Monthly Archives: January 2013

5 Quick Steps to better HDRs – Step 5

5 Quick Steps to Better HDRs – Step 5 

  1. Straighten, Crop, Clean-up
  2. Decrease Noise
  3. Set a Black & White point
  4. Balance your Tone
  5. Sharpen Your Image

Sharpening your image 

Making an HDR can bring out a lot of detail in an image, but that is “Tonal” detail. It doesn’t necessarily mean our image is Sharp. In fact the HDR process itself can soften an image. It may be from just the process, but we can also get softness from: the alignment of images, or the deghosting of images. We can even get some softness with any chromatic aberration fixes we do. And then there is the simple fact that straight out of the camera, raw images are not that sharp and require some post processing sharpening. I like to do it at the end of processing however instead of before I merge images. I also sharpen an image depending on the size of the image and how it will be used, Printed or web display as I talk about in this article devoted strictly to sharpening. 

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5 Quick Steps to better HDRs – Step 4

5 Quick Steps to Better HDRs – Step 4

 

  1. Straighten, Crop, Clean-up
  2. Decrease Noise
  3. Set a Black & White point
  4. Balance your Tone
  5. Sharpen Your Image

 Balance your Tone

Our HDR programs do a pretty good job in tone mapping our images and placing tone as we desire…or really as THEY desire. We can get a pretty good balance but quite honestly the program really doesn’t know everything that we want or it may not be able to accurately access the image for what tones should be where. We end up with images that look “dirty” with blackening or darker tones across something that is the same tone throughout.

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5 Quick Steps to better HDRs – Step 3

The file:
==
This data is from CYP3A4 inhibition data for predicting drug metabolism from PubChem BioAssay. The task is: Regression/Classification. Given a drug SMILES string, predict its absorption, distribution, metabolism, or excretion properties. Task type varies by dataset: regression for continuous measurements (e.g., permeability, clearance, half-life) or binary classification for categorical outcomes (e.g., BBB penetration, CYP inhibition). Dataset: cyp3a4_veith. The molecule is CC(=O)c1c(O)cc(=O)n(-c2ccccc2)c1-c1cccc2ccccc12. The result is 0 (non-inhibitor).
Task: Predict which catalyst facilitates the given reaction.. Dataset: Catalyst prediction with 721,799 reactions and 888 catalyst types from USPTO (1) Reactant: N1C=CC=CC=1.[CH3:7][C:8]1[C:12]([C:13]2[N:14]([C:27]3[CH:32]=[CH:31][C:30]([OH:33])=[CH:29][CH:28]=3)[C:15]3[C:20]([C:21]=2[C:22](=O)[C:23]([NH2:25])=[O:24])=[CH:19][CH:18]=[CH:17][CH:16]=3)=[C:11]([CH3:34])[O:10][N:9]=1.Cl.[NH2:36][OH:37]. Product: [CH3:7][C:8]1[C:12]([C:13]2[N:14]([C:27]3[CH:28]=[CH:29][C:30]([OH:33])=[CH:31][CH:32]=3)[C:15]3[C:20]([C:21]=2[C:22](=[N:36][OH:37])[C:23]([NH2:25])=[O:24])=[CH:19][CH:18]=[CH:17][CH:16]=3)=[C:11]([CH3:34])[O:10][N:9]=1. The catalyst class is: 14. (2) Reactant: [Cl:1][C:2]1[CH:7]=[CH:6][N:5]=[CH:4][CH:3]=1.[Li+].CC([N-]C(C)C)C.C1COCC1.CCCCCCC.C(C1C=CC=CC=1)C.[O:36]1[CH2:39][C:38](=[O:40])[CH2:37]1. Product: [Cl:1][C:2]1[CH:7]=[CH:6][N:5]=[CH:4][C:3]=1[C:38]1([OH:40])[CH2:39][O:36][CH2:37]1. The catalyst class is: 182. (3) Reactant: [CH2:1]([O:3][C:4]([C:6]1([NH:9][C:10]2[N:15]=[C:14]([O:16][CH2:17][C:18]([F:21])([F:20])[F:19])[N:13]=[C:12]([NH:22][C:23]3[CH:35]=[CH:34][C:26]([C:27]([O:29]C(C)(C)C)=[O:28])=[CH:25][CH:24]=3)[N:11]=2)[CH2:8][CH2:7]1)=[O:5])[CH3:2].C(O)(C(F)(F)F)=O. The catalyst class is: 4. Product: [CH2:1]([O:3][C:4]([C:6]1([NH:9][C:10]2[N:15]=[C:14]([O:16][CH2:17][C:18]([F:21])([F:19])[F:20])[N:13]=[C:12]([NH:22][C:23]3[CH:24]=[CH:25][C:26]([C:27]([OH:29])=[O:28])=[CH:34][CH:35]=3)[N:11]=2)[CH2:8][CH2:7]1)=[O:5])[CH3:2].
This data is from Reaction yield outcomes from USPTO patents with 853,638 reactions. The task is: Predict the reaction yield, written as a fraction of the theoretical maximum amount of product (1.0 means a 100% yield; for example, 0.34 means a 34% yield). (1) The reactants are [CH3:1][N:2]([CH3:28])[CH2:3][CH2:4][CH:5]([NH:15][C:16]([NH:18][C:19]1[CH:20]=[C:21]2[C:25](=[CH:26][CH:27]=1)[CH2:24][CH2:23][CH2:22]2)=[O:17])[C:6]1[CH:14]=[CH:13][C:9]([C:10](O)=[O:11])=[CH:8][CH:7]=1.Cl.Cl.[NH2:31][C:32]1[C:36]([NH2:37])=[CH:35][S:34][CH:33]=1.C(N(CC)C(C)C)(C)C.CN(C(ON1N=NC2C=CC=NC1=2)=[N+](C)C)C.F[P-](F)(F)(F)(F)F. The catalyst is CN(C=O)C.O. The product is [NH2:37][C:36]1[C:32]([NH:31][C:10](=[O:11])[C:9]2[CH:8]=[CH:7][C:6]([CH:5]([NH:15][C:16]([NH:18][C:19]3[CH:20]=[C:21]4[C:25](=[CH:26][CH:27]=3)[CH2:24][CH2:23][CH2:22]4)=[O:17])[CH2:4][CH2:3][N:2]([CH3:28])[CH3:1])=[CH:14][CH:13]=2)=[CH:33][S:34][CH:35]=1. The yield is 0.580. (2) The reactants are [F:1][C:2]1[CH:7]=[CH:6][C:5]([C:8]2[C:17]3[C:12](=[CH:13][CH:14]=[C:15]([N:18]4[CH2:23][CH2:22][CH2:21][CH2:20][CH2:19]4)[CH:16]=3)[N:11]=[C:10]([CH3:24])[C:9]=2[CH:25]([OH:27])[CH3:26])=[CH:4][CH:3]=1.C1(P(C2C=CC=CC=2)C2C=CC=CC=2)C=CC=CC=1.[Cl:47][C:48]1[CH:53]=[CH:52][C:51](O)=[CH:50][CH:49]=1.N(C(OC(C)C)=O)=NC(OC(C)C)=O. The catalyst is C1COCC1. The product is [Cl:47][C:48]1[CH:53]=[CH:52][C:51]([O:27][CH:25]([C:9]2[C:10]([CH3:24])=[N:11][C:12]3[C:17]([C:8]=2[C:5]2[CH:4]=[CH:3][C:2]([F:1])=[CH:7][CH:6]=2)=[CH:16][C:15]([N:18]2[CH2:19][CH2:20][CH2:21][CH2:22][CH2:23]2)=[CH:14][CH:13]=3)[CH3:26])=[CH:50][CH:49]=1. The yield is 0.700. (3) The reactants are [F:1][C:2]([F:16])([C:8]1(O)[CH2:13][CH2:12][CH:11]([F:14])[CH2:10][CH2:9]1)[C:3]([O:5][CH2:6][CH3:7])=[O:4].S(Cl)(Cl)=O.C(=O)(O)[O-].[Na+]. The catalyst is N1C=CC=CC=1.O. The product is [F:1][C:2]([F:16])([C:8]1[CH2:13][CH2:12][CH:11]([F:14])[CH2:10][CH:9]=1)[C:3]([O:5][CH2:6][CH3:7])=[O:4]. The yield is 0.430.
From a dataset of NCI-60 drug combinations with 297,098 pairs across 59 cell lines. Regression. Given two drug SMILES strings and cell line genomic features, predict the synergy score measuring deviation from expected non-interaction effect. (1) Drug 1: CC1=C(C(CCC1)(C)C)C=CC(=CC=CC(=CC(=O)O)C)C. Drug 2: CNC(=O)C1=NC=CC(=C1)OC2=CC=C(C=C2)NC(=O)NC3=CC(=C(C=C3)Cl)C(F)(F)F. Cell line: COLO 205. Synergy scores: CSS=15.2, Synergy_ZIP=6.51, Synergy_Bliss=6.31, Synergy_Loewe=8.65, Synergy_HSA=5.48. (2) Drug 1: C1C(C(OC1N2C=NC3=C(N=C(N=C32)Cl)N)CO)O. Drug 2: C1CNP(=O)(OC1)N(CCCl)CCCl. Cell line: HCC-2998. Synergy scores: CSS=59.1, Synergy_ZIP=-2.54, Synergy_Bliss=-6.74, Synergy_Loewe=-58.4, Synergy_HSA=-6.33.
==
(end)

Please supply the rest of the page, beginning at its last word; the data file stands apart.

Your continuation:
5 Quick Steps to Better HDRs – Step 3 

  1. Straighten, Crop, Clean-up
  2. Decrease Noise
  3. Set a Black & White point
  4. Balance your Tone
  5. Sharpen Your Image

 Setting a Black and White Point 

Here is something I found in an overwhelming number of images. In a quick look at about 50 images posted over half of them could have benefited from this simple adjustment; Setting a Black and White Point. 

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5 Quick Steps to better HDRs – Step 2

5 Quick Steps to Better HDRs – Step 2

 

  1. Straighten, Crop, Clean-up
  2. Decrease Noise
  3. Set a Black & White point
  4. Balance your Tone
  5. Sharpen Your Image

Decrease Noise 

As photographers we battle noise in our images on a regular basis. Whether that noise comes from under-exposure or from using a high ISO, we find noise in many of our images. HDR compounds that problem in a couple ways, one by multiplying the noise in each single image as it combines to one and also in the tone-mapping process. As we map tones to a different value we may bring up noise along with making something dark a lighter value. 

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5 Quick Steps to better HDRs – Step 1

 

  1. Straighten, Crop, Clean-up
  2. Decrease Noise
  3. Set a Black & White point
  4. Balance your Tone
  5. Sharpen Your Image

 Over the next few days I’ll be posting 5 quick steps you can take for better HDRs. These are all simple finishing techniques that can take an image from ehh…to wow. 

I was inspired to write this after perusing the Google+ HDR Processing Community and seeing so many images that were almost there but missing these small yet magical elements. None of these  posts are tell alls, but merely overviews, you can do more research either here at the site or by searching the internet if you want more specific information how to do a particular thing you saw in this lesson.